The Nissan Art Project will this year host an exhibition of paintings and drawings by emerging artist, Paul McKinley, from 16 March until 22 April at the Royal Hibernian Academy in Ely Place, Dublin. This is a new departure for the Nissan Art Project, which sets out to present a series of exhibitions focusing on the work of promising young artists.
Paul McKinley’s work uses snapshots of an urban park to re-present un-peopled places in a dense, highly detailed style. His use of colour and texture vibrate to animate parkland scenes, while his astonishing attention to detail evokes speculation on events or situations that may have occurred in these places.
The artist’s nine paintings for the exhibition Farewell Chestnut Avenue, are almost forensic in their approach to the park scape and seek to act as emotional triggers for subjective perception/memory. At first glance, McKinley’s brushwork recalls Seurat’s famous ‘pointillism’, the surface painstakingly constructed from minute patches of separate colour. His aim, however, is not to replicate the colouristic intensity of classic pointillism, or its naturalism. His paintwork, almost sculpturally built up, is more distancing and detached, reflecting our new pixilated visual world.
The exhibition will also contain 7 monochrome drawings, again meticulously layered in a non-formulaic way to achieve a rich depth of tone.
About the Nissan Art Project
The Nissan Art Project was established in 1997 in association with the Irish Museum of Modern Art. The project was created through the desire to provide meaningful and financial support for artists working in Ireland. Nissan Art Projects included neon texts from Molly Bloom’s Ulysses monologue in nine city centre locations by Frances Hegarty and Andrew Stones (1997); the memorable Ghost Ship by Dorothy Cross (1998) and Dan Shipsides’ Bamboo Scaffolding (2000) at the Carlton Cinema, Dublin.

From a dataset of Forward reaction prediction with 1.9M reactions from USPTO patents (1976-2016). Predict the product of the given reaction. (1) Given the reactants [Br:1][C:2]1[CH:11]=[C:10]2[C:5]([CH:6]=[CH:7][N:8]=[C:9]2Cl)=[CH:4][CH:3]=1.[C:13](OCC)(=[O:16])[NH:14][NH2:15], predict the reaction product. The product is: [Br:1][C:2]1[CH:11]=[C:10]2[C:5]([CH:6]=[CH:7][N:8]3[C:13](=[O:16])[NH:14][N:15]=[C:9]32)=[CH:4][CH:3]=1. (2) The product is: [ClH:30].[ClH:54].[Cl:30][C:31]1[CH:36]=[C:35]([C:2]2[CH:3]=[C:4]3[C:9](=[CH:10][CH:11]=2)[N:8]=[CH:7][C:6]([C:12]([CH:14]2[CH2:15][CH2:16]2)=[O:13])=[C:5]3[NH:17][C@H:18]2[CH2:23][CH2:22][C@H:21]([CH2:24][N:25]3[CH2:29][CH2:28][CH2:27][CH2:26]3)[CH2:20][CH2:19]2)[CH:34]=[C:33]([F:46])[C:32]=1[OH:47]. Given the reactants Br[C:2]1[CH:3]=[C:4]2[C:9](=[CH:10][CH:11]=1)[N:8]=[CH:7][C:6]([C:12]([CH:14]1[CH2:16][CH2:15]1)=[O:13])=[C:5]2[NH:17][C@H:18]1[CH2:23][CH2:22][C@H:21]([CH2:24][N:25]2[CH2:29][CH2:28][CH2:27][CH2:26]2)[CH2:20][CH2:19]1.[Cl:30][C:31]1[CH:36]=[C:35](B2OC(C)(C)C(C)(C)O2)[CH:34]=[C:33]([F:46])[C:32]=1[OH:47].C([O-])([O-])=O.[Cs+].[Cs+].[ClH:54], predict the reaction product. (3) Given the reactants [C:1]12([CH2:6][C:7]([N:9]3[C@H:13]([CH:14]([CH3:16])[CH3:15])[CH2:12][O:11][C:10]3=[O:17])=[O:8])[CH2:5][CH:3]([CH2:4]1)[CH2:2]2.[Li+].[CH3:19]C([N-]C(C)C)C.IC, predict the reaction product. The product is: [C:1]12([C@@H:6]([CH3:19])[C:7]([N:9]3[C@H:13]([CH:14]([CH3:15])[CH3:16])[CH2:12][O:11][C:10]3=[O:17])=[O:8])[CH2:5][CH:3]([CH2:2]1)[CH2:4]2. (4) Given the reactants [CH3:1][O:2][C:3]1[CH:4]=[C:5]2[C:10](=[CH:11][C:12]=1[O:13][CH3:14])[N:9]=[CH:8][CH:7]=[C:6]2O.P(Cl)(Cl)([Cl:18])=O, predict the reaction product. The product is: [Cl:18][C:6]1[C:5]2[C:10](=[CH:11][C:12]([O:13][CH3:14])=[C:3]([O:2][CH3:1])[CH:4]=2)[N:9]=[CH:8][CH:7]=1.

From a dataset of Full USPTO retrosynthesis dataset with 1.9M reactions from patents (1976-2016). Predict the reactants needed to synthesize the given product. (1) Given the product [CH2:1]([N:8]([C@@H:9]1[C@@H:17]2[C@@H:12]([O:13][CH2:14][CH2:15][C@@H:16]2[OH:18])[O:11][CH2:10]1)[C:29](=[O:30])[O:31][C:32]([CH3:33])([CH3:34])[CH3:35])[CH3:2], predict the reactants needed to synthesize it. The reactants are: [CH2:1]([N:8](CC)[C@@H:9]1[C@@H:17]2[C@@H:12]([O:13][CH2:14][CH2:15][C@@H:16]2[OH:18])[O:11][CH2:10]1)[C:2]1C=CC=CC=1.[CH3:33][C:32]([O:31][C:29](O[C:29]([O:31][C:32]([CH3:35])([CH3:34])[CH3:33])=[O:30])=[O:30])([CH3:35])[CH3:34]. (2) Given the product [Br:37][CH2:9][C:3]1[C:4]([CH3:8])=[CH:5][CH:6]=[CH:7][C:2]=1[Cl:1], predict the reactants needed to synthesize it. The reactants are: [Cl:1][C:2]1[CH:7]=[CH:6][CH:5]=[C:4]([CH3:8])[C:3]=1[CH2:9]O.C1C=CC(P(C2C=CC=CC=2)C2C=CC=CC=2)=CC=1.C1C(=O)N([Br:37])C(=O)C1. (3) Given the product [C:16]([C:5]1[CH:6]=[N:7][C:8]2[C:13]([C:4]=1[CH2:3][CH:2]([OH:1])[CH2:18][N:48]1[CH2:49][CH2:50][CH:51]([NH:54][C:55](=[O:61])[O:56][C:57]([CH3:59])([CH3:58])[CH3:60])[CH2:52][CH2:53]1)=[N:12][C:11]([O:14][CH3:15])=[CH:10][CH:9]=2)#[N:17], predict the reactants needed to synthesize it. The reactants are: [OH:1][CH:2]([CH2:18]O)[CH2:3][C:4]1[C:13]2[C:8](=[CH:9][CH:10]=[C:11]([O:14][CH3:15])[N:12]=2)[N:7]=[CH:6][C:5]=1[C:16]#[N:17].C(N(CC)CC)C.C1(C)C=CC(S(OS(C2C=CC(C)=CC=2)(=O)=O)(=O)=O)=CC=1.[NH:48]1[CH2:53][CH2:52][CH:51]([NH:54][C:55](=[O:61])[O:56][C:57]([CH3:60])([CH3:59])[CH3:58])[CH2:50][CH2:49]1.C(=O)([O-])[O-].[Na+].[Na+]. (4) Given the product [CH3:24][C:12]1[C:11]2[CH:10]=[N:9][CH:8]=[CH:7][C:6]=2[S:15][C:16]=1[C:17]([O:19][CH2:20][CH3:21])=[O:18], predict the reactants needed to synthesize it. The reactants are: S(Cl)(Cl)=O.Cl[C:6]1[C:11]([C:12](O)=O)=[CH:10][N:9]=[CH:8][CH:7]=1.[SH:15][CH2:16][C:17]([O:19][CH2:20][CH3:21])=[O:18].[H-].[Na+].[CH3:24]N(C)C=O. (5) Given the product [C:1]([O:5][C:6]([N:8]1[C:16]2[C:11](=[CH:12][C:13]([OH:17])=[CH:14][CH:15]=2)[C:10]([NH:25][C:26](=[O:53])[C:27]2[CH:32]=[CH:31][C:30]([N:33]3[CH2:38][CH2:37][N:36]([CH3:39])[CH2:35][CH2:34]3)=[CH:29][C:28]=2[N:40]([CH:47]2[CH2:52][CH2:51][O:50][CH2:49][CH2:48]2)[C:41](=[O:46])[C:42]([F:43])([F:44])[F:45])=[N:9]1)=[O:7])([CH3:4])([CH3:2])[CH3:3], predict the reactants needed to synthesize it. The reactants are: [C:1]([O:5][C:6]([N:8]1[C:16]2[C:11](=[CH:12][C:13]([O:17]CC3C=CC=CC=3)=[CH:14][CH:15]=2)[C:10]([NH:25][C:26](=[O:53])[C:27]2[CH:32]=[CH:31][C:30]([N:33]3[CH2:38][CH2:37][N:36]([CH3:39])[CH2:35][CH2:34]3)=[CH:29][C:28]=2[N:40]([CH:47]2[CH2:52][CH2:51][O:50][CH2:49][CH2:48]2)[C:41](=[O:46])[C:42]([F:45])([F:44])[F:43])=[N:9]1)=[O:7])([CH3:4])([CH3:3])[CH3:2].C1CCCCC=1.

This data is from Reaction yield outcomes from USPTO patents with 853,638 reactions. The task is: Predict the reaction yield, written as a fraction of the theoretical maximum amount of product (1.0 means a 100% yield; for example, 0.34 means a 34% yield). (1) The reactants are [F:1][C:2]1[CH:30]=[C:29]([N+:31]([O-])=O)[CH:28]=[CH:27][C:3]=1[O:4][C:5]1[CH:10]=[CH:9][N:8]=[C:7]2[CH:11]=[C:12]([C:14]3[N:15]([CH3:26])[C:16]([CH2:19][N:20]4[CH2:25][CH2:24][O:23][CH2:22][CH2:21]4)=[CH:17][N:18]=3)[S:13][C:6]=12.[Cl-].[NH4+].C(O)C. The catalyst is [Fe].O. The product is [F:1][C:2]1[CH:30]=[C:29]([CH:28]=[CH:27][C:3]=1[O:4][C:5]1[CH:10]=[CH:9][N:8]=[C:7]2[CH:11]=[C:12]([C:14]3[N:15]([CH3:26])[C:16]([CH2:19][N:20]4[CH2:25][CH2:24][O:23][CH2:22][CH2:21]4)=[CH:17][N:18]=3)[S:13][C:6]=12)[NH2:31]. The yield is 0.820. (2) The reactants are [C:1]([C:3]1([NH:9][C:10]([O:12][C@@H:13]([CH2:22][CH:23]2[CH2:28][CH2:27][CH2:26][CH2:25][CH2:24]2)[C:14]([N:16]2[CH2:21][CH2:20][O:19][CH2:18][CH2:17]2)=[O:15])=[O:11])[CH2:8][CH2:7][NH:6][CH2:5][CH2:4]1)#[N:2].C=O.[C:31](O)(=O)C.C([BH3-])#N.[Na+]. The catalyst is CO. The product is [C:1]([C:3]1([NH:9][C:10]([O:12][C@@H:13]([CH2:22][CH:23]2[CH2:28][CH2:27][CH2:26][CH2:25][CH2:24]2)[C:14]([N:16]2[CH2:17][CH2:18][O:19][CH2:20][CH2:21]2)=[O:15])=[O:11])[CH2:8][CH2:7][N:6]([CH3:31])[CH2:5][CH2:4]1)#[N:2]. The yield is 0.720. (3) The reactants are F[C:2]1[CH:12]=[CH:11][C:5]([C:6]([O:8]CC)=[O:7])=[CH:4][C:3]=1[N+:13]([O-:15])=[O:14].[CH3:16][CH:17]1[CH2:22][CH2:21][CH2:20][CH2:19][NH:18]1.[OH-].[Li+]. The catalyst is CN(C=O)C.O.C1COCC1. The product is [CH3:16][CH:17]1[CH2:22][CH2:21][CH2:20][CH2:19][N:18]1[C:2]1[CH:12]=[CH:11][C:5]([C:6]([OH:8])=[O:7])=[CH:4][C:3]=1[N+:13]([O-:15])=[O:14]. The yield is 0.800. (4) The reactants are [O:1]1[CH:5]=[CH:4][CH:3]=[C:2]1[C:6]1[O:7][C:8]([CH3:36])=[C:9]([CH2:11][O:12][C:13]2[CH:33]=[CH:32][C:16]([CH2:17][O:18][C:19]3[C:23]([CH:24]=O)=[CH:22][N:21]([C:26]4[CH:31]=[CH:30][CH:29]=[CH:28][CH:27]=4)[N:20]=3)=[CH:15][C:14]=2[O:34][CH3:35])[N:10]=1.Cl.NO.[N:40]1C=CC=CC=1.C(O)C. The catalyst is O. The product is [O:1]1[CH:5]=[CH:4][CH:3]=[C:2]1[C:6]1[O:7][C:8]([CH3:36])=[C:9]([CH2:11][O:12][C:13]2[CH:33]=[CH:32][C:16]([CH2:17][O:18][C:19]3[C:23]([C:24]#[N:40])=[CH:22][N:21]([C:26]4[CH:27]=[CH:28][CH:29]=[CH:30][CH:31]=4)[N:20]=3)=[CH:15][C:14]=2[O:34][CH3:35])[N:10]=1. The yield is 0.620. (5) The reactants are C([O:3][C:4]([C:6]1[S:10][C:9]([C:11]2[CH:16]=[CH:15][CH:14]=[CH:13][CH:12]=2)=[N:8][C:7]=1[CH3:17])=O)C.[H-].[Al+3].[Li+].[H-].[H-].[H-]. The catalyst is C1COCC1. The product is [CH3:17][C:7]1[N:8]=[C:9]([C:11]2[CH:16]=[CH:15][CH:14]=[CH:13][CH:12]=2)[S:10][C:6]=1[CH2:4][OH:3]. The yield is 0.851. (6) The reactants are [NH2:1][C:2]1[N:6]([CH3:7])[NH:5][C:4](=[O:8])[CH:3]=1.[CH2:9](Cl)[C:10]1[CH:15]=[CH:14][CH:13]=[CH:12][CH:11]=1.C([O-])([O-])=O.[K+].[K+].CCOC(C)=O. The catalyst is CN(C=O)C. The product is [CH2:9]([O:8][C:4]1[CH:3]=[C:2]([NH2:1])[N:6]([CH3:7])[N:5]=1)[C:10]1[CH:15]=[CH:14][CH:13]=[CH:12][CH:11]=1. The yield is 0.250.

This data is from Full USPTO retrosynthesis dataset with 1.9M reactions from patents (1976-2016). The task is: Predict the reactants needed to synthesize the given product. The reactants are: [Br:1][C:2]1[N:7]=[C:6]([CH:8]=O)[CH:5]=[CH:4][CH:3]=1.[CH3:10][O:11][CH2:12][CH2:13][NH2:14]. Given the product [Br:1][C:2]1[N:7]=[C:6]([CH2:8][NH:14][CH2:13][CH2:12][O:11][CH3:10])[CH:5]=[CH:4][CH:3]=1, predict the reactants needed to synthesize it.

In 2002, The Nissan Art Project changed its focus and was taken behind the walls of The Royal Hibernian Academy in Dublin. At this point, the project aimed to give painters in their mid-career the opportunity to receive their own exhibition and catalogue in the splendid RHA gallery. 2002 saw the work of John Noel Smith, a Berlin-based Irish painter which was followed by an exhibition by Barrie Cooke in 2003. In 2004, the Nissan Art Project was represented by Martin Gale, culminating with an exhibition of work by Stephen McKenna in 2005.
This year the Nissan Art Project once again re-directs its focus to emerging artists. Paul McKinley is the first artist in this series, McKinley’s exhibition entitled Farewell Chestnut Avenue, will be exhibited in the RHA from Friday 16th March – April 22nd.
Selection of images from the exhibition
McKinley was born in 1973 in Birmingham and now lives and works in Dublin. He has exhibited regularly in Ireland since 2002 including a solo exhibition in Old Museum Arts Centre, Belfast (2006); Square Root of Drawing, Temple Bar Gallery & Studios (2006); Plane, RHA Gallery (2006); Crawford Open 4 (2004) and Claremorris Open (2002). He had a membership studio in Temple Bar Gallery & Studios for the last four years and is currently on a studio residency in Draiocht, Dublin. He was also awarded a public art commission from Breaking Ground Ballymun Regeneration’s Per Cent for Art programme in 2002.